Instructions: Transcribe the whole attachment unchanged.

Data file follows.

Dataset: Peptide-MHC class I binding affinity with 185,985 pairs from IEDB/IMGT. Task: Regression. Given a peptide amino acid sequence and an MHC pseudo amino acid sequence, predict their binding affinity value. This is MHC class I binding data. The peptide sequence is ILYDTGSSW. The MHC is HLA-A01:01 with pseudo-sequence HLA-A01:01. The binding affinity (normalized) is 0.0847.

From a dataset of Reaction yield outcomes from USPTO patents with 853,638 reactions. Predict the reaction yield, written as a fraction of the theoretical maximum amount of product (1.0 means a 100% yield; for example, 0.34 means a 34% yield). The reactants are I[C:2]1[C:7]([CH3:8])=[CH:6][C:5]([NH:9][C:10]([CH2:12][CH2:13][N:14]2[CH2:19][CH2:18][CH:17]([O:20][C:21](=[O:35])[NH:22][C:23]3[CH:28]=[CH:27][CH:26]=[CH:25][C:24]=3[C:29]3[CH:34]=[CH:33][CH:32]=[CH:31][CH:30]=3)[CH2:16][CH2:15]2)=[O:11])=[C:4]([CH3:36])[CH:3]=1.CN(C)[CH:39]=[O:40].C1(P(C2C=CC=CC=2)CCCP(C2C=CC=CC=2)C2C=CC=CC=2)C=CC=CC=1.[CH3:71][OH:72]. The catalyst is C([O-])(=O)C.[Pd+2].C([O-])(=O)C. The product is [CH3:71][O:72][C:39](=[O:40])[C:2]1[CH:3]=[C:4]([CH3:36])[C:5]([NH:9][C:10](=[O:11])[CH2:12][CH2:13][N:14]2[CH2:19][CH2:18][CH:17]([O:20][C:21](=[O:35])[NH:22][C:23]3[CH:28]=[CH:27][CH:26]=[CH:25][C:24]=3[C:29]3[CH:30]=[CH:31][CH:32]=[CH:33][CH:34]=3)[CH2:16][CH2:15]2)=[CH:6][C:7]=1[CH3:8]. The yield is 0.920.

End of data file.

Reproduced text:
Dataset: Peptide-MHC class I binding affinity with 185,985 pairs from IEDB/IMGT. Task: Regression. Given a peptide amino acid sequence and an MHC pseudo amino acid sequence, predict their binding affinity value. This is MHC class I binding data. The peptide sequence is ILYDTGSSW. The MHC is HLA-A01:01 with pseudo-sequence HLA-A01:01. The binding affinity (normalized) is 0.0847.

From a dataset of Reaction yield outcomes from USPTO patents with 853,638 reactions. Predict the reaction yield, written as a fraction of the theoretical maximum amount of product (1.0 means a 100% yield; for example, 0.34 means a 34% yield). The reactants are I[C:2]1[C:7]([CH3:8])=[CH:6][C:5]([NH:9][C:10]([CH2:12][CH2:13][N:14]2[CH2:19][CH2:18][CH:17]([O:20][C:21](=[O:35])[NH:22][C:23]3[CH:28]=[CH:27][CH:26]=[CH:25][C:24]=3[C:29]3[CH:34]=[CH:33][CH:32]=[CH:31][CH:30]=3)[CH2:16][CH2:15]2)=[O:11])=[C:4]([CH3:36])[CH:3]=1.CN(C)[CH:39]=[O:40].C1(P(C2C=CC=CC=2)CCCP(C2C=CC=CC=2)C2C=CC=CC=2)C=CC=CC=1.[CH3:71][OH:72]. The catalyst is C([O-])(=O)C.[Pd+2].C([O-])(=O)C. The product is [CH3:71][O:72][C:39](=[O:40])[C:2]1[CH:3]=[C:4]([CH3:36])[C:5]([NH:9][C:10](=[O:11])[CH2:12][CH2:13][N:14]2[CH2:19][CH2:18][CH:17]([O:20][C:21](=[O:35])[NH:22][C:23]3[CH:28]=[CH:27][CH:26]=[CH:25][C:24]=3[C:29]3[CH:30]=[CH:31][CH:32]=[CH:33][CH:34]=3)[CH2:16][CH2:15]2)=[CH:6][C:7]=1[CH3:8]. The yield is 0.920.